It was one of dozens of similar conversations. But something finally broke with this one.
I sat down across the table from a financial planner, and they began to tell me how many millions of dollars their firm managed and all of a sudden I realised, I didn’t care. I didn’t. I had no interested in their millions of dollars and how much money they were making for their clients. In that moment I discovered that I wasn’t motivated by that at all, which was a bit of a shame because I was working for a bank at the time and my job was to encourage financial planners to put their clients’ money into the banks products. I knew I was in trouble.
It was that moment I began to search for my purpose, something that I could get excited about, something that motivated me. It led me through a journey of community radio, Bible College, youth work, international development work and a master’s degree. I always say that my life has been a weird concoction of career snippets that have somehow managed to feed into each other and create the place where I want to be. Ending poverty, one family and one community at a time. Facilitating generosity to bring about significant change. I’m so glad I had that realisation many years ago and walked away from the banking world.
Not that there’s anything wrong with making millions of dollars for your clients, just as long as you give lots of it away and do something significant with it.
I used to love writing stories when I was little. Tales about forest dwelling people and stories of weird animals, and bizarre worlds. I think I was quite a creative little guy. But I grew out of that, or so I thought. I discovered recently that I am still strongly involved in creating stories – about people mostly, and their motives and thinking.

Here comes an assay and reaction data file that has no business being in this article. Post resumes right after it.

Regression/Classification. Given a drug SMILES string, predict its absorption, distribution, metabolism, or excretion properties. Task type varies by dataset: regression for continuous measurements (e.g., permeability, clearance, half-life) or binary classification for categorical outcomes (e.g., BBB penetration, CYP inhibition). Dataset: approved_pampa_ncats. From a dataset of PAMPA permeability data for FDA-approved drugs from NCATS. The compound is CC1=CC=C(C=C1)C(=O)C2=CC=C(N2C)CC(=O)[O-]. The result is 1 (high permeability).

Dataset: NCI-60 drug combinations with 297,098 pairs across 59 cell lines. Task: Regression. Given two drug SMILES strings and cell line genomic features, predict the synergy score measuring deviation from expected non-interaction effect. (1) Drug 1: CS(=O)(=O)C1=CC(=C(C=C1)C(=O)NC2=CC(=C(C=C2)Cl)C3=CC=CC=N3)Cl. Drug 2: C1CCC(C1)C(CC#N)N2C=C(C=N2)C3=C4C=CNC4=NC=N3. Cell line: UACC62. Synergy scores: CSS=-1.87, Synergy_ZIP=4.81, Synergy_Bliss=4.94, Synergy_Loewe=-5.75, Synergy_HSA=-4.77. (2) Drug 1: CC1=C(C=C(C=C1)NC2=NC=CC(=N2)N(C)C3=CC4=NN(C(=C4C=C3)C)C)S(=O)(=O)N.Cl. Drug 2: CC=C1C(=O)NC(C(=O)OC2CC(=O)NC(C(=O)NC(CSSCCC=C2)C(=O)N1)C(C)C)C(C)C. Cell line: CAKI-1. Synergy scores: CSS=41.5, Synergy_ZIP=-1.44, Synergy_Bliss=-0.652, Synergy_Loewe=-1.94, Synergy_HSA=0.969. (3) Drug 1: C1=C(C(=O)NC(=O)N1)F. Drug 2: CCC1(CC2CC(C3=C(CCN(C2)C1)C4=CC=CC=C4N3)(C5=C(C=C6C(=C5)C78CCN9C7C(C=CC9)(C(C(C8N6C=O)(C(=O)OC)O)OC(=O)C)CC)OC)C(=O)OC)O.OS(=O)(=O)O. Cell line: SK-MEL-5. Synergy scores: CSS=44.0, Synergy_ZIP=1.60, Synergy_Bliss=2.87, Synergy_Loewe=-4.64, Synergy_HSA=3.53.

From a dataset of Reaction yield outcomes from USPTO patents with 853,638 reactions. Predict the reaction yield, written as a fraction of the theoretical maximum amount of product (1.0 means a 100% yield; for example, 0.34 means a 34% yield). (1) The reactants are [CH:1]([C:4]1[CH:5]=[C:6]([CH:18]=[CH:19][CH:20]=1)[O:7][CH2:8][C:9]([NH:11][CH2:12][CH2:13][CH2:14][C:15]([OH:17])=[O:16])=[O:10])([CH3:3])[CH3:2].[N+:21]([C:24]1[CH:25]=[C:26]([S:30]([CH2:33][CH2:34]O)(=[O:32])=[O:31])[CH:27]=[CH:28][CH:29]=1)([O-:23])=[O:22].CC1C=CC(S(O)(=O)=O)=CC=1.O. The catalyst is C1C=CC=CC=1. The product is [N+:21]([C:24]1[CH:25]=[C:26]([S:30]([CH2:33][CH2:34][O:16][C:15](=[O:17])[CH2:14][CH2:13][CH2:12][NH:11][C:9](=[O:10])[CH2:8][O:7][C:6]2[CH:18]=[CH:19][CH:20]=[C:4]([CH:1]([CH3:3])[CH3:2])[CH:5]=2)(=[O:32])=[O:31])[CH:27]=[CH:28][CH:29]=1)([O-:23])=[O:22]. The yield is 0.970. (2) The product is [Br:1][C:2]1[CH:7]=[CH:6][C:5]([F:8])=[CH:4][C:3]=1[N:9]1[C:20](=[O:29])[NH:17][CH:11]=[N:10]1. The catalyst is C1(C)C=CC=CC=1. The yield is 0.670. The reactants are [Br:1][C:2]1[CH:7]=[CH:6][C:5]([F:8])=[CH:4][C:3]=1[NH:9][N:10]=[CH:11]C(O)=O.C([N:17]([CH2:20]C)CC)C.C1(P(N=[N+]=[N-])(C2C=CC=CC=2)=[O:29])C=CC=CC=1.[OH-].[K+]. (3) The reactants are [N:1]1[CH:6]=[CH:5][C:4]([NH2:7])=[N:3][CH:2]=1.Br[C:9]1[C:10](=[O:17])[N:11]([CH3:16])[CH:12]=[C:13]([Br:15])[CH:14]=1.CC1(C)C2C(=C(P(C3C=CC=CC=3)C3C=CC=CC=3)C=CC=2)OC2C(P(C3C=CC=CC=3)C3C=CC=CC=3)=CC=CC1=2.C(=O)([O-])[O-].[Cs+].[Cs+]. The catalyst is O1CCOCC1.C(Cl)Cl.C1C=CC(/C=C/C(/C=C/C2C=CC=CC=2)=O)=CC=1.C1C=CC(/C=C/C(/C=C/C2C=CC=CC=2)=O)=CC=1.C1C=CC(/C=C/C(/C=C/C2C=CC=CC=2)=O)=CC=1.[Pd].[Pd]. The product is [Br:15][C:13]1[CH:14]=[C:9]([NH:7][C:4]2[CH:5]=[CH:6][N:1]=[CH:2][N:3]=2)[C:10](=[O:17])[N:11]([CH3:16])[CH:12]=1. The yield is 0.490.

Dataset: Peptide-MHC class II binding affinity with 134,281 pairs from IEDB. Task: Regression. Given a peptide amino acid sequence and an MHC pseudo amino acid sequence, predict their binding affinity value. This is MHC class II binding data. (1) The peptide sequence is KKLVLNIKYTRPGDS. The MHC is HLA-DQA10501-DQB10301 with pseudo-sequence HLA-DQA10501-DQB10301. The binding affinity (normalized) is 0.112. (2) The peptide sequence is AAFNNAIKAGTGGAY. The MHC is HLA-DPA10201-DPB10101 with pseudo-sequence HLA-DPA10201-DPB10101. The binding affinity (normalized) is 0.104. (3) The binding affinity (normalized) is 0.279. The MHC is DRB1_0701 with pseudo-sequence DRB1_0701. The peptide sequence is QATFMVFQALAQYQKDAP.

Studies suggest that we spend up to 80% or our time each day in some form of communication. Only a small part of that is via speaking. Most of our communication is non-verbal and even when we do communicate verbally we can’t possibly say everything that is going on in our mind. So, for the majority of the time, people around us don’t actually have any idea what we are thinking or feeling.
Brene Brown, the well-known researcher and speaker, says that ‘in the absence of data, we always make up stories’. Meaning that if we don’t know what someone is thinking or feeling about us, we create a story around that – we make up what they might be thinking or feeling. Most of the time what we make up is much worse than reality. But until we get the real story confirmed, we live in a make believe world where our made up version is non-fiction.
One of the greatest acts of generosity to ourselves and those around us is choosing to assume the best. Notice when we are making up stories about what others are thinking and feeling, and seek out the data. Seek to find out what the truth of the matter is. If we must make up a story because we don’t have the data, let’s make up positive ones.